That helps me to remember that I confuse 6 and 9, for Jeanette’s birthday. How to remember 9 over 6?

How about with this joke?

Q. Why is 6 afraid of 7?

A. Because 7 8 9.

Nah, that’s not going to do it.  Maybe I’ll just remember it’s 9, because 9 is later than 6, and I’ll remember that I made the mistake of being too early, last year.

I think it’s time to ask this question: Is anybody still with me?

In any case, it’s time to be in the moment, today, which is neither April 6 nor April 9, but rather April 4.

What’s significant about today? Well, it’s the home opener for the Red Sox!

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Yay!

Also, I’m leaving, today, for a weekend trip.

I’m glad I can take the time, this morning, to celebrate both those things.

SPACE

Today, I will be traveling through space, via train, to meet …

Guess who?

Jeanette!  I’m so glad she’s going with me, on this weekend adventure.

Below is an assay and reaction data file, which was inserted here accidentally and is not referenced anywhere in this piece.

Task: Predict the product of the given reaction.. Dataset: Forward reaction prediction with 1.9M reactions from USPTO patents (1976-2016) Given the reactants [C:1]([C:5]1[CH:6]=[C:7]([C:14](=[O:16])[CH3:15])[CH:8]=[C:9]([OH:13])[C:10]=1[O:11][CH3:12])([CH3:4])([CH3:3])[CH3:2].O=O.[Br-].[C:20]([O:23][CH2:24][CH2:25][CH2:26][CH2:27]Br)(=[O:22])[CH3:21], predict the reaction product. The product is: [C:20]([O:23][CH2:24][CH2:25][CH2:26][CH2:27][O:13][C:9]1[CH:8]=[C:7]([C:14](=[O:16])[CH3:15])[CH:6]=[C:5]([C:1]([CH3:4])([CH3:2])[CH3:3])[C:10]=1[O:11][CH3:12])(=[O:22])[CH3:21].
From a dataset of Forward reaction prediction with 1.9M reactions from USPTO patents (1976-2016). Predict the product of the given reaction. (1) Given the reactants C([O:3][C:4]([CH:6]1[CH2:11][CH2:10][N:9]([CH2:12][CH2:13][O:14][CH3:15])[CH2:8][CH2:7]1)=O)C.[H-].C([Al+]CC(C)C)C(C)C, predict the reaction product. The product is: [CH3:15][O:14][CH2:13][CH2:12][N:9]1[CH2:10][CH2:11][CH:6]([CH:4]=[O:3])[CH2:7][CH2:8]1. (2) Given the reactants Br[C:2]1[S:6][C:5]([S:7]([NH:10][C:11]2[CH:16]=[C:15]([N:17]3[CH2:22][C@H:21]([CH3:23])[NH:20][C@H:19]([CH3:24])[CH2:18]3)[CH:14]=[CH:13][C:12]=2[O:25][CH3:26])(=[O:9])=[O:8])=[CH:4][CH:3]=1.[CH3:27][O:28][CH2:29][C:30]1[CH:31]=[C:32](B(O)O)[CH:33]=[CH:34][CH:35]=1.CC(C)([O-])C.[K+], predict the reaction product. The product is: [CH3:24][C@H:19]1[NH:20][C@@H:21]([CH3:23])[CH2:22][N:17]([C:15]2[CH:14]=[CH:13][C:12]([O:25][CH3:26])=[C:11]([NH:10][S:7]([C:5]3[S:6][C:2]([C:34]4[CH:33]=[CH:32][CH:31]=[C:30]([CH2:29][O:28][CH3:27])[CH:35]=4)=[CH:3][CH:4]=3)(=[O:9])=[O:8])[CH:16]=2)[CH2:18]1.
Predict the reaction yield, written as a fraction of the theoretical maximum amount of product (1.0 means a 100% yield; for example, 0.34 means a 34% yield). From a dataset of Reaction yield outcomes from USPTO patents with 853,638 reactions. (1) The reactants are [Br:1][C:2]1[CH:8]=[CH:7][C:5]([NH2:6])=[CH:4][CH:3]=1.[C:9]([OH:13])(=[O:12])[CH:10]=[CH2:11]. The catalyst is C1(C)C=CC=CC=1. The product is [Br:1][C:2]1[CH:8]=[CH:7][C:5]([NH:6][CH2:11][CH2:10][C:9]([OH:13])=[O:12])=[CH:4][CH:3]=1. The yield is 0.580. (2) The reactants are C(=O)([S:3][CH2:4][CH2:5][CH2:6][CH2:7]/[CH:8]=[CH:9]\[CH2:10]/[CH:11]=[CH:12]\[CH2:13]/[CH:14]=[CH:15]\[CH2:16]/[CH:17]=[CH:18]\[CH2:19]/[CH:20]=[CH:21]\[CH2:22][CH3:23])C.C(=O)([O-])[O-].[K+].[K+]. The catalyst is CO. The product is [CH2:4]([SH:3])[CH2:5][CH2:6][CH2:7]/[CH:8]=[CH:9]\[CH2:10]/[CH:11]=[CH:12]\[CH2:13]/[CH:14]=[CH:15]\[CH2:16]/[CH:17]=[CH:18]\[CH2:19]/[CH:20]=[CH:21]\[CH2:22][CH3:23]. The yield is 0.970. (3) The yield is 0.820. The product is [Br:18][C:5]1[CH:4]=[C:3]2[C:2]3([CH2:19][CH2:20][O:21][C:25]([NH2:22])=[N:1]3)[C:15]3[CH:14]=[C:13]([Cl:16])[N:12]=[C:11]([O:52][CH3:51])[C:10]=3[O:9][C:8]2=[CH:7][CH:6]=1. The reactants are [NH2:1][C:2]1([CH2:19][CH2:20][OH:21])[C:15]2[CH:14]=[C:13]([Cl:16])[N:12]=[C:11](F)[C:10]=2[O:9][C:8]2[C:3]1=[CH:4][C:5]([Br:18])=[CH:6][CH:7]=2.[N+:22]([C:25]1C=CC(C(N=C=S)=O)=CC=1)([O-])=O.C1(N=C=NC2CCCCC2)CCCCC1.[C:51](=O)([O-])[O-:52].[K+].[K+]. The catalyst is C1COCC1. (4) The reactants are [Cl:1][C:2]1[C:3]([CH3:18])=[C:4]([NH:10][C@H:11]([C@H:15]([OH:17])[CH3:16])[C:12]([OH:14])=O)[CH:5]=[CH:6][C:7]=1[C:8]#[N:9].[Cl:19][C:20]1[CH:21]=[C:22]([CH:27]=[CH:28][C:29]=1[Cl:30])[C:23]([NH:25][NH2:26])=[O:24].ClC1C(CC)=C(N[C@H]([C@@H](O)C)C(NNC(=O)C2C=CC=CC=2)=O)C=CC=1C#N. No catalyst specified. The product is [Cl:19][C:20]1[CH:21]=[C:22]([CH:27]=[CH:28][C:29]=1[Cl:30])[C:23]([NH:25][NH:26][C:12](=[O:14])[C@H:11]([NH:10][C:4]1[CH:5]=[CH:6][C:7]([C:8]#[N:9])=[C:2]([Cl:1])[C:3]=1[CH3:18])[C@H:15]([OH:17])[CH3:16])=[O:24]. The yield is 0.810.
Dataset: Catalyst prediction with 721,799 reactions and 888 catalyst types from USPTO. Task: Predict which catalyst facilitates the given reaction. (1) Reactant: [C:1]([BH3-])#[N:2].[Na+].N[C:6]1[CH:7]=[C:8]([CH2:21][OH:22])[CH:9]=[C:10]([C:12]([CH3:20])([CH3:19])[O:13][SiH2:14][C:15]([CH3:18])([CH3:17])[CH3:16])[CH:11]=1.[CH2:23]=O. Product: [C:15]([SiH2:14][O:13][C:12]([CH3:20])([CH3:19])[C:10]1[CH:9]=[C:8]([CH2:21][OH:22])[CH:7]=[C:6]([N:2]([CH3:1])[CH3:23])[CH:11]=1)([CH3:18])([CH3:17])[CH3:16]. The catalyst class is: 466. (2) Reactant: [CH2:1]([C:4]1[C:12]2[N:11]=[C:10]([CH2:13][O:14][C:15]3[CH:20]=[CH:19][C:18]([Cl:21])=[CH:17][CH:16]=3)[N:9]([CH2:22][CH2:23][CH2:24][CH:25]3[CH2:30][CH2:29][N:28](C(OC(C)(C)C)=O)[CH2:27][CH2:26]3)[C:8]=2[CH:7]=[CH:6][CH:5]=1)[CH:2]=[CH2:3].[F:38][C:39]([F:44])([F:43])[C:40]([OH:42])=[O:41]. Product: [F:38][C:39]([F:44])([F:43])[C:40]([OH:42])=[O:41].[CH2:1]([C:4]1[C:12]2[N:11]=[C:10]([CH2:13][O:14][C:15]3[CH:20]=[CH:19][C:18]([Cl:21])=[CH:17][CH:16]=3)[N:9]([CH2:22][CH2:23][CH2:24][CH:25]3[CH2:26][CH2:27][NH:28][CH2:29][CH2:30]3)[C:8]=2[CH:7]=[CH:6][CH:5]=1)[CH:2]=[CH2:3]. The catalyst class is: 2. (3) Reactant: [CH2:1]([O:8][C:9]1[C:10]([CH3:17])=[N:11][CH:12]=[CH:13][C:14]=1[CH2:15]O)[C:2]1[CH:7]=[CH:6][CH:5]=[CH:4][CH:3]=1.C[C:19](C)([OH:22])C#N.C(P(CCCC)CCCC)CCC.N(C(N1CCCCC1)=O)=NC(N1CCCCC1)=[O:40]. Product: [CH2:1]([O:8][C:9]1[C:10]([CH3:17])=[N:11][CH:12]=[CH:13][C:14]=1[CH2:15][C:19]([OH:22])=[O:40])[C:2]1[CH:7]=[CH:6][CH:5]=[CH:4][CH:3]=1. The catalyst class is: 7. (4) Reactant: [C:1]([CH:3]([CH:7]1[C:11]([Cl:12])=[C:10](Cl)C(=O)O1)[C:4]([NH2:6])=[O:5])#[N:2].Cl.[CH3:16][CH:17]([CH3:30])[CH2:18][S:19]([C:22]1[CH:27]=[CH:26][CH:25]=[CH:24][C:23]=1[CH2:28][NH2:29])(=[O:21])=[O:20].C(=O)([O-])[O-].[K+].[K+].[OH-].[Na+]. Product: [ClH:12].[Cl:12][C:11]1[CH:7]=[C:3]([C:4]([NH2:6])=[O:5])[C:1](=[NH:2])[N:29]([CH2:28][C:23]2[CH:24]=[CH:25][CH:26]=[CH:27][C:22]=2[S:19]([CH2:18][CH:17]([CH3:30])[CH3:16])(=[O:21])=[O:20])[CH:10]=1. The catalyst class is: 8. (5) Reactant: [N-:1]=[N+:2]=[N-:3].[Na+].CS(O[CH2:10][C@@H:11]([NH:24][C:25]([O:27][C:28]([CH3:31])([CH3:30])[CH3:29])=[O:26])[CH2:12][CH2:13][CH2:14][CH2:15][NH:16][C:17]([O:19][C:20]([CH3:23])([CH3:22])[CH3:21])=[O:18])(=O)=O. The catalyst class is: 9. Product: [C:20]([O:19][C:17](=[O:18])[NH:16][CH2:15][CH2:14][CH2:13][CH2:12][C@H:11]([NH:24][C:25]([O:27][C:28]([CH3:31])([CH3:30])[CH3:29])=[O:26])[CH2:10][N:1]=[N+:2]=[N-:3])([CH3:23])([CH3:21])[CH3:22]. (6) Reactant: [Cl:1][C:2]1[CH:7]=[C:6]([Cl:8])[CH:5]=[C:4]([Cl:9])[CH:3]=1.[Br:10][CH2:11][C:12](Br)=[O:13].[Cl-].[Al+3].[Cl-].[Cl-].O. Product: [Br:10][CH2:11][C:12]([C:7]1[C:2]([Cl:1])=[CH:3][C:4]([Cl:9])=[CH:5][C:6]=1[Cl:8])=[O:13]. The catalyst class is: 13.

What’s THE most unlikely space for a Bostonian to pick, for a reunion, on Red Sox Opening Weekend?

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Yes, Jeanette and I are meeting in NYC. Guess where I found that photo?  Space.com.*

For real.

It’s time to finish this spacey post, people!

Thanks to Jeanette, to people and teams from Boston, New York, etc., and to you — of course! — for making the time and space to be here, today.


* Take time to visit that website if you’re curious about how NYC would look out in space, on another planet.**

** As if it isn’t, already.

Categories: humor, inspiration, Nostalgia, personal growth, photojournalism, Uncategorized | Tags: , , , , | 21 Comments

Day 449: Variations on “I Don’t Want to Go”

I don’t want to go.

That’s something I’ve been hearing people say a lot, lately.

I don’t want to go …

  • to work
  • to school
  • to the hospital
  • to this appointment
  • outside
  • anywhere.

I don’t want to go to this place (or event) that I should (want to) go to.

“I Don’t Want to Go” Variations

Variation #1: